“Usability of health information technology (health IT) systems means many things to many people. If we look at the industry-standard International Organization for Standardization definition, usability is, ‘the extent to which a product can be used by specified users to achieve specified goals with effectiveness, efficiency, and satisfaction in a specified context of use.’ …
But addressing the usability of electronic health records (EHRs) is the heart of the work done by informaticists – triage and translation. When called to address an issue with health IT, one must first triage the problem and determine if there is a true break/fix situation at hand (e.g., a button that doesn’t work or an order that displays incorrectly). I am certain I will not surprise any clinical informatics professionals when I say that most issues are not break/fix and won’t be addressed by tweaking a setting or a bit of code.
Similarly, many issues that are blamed on regulation are not actually related to regulatory requirements. Instead, many issues are the result of implementation decisions. I like to say that a system will not be usable if you don’t know how to use it: a training, knowledge, or support deficiency often underlies inefficient use of the system. Many meetings called to address documentation burden, in the form of too many clicks, have little to do with the system and more to do with pre-implementation decisions such as customized content, mandatory fields, pop-up alerts, flow sheet rows, etc. …
Nursing informaticists transform the usability of health IT systems in their facilities and practices. Trained with a diverse set of tools to expertly triage and correct any system, workflow, training, and accountability issues, they lead the partnerships between their frontline clinicians, super users (i.e., bedside clinicians who receive additional health IT training), and IT clinical analysts and builders. Nurse informaticists possess the ability to mediate and moderate governance and interdisciplinary committees to align practice, health IT, analytics, and outcomes, and they are capable of significantly impacting the usability of health IT across the health care system.”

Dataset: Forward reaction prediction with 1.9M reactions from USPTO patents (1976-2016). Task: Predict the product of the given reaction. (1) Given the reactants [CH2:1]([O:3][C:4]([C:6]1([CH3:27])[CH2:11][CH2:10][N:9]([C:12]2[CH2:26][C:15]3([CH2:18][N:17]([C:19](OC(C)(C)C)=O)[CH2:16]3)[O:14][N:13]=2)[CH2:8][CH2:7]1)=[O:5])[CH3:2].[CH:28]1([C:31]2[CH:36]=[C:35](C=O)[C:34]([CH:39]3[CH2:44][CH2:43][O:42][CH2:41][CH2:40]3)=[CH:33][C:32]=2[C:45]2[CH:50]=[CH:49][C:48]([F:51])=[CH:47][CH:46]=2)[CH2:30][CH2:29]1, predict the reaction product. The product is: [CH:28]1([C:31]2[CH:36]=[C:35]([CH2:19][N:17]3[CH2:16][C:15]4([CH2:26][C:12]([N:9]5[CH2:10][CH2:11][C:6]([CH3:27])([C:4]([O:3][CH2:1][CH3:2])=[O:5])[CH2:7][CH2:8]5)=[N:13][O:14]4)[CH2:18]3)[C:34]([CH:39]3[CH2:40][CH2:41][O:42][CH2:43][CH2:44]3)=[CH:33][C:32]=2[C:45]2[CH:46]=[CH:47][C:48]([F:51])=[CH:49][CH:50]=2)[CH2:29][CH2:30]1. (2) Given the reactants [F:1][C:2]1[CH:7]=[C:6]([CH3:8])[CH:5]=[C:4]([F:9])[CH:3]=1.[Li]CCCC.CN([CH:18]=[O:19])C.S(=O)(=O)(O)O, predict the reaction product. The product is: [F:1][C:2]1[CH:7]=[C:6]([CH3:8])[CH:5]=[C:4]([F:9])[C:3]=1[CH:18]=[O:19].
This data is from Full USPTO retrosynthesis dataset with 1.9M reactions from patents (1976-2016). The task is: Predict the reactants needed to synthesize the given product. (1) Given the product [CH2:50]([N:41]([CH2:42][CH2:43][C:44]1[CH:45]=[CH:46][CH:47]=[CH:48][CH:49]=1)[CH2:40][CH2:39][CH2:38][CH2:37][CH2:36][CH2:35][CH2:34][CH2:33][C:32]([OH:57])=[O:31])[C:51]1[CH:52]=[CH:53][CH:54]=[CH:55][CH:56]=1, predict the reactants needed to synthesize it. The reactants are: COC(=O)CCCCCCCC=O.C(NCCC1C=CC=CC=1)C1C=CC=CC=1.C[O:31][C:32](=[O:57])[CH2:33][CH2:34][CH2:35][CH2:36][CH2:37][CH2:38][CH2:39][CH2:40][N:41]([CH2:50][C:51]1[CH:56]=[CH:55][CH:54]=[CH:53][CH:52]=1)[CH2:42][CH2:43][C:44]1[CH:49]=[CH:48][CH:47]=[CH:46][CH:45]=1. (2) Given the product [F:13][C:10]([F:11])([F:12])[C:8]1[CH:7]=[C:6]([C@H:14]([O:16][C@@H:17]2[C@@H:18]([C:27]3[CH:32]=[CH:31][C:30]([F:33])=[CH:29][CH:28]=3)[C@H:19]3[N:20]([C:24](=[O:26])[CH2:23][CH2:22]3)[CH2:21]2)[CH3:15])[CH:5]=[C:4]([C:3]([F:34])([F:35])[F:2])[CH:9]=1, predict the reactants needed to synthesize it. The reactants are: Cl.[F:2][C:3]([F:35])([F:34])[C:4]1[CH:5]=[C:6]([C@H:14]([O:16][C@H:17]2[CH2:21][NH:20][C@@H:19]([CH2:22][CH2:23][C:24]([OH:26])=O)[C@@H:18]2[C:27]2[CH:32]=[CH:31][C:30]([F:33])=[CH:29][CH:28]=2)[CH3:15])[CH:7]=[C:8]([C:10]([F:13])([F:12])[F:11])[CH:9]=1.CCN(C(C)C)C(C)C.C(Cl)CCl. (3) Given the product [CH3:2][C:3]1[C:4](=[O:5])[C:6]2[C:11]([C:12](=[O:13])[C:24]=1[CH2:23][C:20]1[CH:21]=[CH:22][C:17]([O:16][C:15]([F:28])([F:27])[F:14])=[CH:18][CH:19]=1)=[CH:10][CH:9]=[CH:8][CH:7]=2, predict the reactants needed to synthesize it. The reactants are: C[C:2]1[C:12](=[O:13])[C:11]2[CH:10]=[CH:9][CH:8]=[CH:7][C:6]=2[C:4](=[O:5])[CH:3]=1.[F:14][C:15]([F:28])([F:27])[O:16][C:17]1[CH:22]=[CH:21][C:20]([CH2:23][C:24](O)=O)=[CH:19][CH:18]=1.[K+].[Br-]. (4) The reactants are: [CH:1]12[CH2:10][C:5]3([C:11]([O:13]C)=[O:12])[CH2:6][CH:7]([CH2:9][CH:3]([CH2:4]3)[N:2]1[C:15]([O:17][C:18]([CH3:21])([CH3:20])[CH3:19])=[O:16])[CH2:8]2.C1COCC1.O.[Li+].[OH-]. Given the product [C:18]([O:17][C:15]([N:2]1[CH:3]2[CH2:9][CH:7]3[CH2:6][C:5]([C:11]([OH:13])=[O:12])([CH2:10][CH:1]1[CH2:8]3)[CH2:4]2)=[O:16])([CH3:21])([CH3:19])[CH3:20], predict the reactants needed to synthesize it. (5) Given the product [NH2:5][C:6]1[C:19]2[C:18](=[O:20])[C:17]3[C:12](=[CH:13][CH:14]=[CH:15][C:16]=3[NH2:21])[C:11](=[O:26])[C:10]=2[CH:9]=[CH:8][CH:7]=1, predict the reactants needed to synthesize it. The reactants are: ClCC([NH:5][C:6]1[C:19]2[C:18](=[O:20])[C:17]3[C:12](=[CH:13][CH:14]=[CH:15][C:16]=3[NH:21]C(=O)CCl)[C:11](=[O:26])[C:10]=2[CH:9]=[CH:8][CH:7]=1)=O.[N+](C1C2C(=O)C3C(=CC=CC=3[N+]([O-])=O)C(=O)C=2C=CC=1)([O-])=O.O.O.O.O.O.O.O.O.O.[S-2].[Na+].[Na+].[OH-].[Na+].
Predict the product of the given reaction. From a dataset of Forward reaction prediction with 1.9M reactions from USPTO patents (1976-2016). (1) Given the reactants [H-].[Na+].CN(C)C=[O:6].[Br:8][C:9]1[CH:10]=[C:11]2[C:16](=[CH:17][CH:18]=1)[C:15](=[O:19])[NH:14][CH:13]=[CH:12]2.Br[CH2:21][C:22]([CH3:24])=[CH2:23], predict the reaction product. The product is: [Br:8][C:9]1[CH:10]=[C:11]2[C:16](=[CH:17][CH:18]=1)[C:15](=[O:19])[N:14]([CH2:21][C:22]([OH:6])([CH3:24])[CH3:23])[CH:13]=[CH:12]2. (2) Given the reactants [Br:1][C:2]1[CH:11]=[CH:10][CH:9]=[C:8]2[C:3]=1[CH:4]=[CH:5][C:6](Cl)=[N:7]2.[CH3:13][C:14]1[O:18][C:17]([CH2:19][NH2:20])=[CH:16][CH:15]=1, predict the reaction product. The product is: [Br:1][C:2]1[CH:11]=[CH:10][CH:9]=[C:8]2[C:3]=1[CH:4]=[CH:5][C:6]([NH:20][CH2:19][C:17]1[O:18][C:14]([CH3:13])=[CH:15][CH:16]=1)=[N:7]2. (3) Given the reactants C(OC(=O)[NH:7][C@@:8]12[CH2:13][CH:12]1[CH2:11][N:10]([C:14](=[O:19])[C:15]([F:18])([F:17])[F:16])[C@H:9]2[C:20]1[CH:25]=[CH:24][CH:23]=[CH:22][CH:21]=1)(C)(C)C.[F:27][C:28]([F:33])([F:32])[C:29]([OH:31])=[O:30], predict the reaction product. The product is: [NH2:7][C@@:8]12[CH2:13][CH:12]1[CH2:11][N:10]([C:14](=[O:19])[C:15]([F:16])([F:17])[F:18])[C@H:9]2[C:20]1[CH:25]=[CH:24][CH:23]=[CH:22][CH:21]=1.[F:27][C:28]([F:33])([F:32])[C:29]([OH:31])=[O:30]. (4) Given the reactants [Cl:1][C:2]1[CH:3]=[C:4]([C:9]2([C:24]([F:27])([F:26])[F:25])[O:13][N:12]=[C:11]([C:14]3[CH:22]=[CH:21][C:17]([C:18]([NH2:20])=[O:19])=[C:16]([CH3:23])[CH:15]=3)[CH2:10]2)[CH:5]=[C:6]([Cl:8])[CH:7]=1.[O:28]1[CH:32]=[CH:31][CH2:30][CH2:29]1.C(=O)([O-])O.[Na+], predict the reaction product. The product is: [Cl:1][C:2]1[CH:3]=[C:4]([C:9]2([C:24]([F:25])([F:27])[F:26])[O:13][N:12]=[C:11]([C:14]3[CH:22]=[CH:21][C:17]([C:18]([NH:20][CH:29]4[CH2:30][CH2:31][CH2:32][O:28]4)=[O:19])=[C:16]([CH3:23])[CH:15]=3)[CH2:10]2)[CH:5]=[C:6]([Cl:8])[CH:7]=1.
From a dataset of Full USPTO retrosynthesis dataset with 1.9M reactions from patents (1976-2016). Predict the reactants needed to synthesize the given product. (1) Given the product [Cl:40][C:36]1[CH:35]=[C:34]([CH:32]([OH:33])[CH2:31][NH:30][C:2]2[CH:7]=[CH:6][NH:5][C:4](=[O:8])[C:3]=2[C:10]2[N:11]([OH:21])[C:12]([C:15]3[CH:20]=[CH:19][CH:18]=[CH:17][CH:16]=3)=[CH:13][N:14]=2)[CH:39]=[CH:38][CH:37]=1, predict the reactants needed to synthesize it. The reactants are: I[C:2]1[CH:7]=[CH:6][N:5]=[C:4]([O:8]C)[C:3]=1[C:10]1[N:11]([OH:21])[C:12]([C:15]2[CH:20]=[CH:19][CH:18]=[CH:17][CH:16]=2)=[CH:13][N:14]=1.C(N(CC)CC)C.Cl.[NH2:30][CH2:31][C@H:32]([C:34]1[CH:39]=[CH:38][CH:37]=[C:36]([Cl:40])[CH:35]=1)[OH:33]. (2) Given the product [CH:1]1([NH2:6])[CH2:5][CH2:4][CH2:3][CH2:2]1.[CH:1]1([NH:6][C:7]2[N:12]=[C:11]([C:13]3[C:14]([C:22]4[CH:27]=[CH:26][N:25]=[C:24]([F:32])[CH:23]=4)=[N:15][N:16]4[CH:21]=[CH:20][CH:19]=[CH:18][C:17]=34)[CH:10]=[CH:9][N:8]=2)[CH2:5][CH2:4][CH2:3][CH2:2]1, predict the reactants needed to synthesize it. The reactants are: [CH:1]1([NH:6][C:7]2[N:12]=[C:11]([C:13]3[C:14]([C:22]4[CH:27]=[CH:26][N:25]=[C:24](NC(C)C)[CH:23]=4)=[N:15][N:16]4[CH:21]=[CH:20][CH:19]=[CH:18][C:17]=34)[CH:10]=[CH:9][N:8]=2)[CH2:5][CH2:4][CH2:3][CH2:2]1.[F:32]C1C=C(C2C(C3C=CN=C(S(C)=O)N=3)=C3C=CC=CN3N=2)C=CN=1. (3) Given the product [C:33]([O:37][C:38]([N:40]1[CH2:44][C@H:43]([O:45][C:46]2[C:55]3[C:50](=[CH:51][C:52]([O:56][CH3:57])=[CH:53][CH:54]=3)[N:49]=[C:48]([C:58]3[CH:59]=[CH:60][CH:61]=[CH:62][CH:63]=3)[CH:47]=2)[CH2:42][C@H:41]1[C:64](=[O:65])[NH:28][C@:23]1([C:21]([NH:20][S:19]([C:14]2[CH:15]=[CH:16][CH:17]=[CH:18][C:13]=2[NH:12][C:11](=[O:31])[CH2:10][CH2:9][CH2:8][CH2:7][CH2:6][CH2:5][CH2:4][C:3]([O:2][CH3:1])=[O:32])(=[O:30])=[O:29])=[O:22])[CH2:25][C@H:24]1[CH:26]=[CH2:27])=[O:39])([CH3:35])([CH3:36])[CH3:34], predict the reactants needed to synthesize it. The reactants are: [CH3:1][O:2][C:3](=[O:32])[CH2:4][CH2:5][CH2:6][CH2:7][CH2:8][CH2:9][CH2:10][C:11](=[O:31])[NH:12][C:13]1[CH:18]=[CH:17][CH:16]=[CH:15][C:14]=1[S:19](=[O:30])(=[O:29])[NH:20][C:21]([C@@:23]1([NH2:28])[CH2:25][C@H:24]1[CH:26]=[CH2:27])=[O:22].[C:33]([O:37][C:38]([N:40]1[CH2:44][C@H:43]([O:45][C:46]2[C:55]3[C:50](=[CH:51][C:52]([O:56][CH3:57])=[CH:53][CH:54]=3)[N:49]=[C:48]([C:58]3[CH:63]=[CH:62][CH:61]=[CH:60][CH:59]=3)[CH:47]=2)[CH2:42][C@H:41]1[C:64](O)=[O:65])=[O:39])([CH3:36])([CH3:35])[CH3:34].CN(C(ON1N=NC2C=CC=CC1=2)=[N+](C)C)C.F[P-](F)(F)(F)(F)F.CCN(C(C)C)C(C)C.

In the foregoing quote from her May 11, 2017, post to the U.S. CMS Office of the National Coordinator for Health Information Technology a.k.a. ONCHIT or ONC’s HealthIT Buzz blog (http://bit.ly/2qonDFe), Rebecca Freeman, PhD, RN, PMP, Chief Nursing Officer, posits “Implementation is key to usability – Nursing Informatics is key to optimization.” I agree with this proposition, based on my decades of positive experience with nursing staff generally and in IT-related matters in particular. Therefore, I am confident that not only Nursing Informaticists but also nurses of virtually any background or specialty are particularly well-suited to ensure the usability of apps created with an IT solution compliant with the Cloud Healthcare Appliance Real-Time Solution as a Service (CHARTSaaS) integrated development environment (IDE) reference architecture (RA). A CHARTSaaS IDE RA-compliant IT solution is the tool nurses need to ensure usability by enabling them to participate in “pre-implementation decisions” as advocated by Dr. Freeman through hands-on participation in app design, development and deployment.
Please validate this proposition to your own satisfaction by reading the white paper at http://bit.ly/2nhwqpd and then by reviewing the details of CHARTSaaS and the CHARTSaaS RA in these presentations:
Healthcare providers will benefit significantly from appreciating and then applying a CHARTSaaS RA-compliant IT solution. To do so will mitigate medical mistakes (currently the third leading cause of patient deaths. per Makaray and Daniel http://www.bmj.com/content/353/bmj.i2139); thereby minimizing patient adverse events and optimizing clinical case outcomes while maximizing the cost-effectiveness of care and treatment, and also accelerating the accrual and facilitating the application of medical knowledge.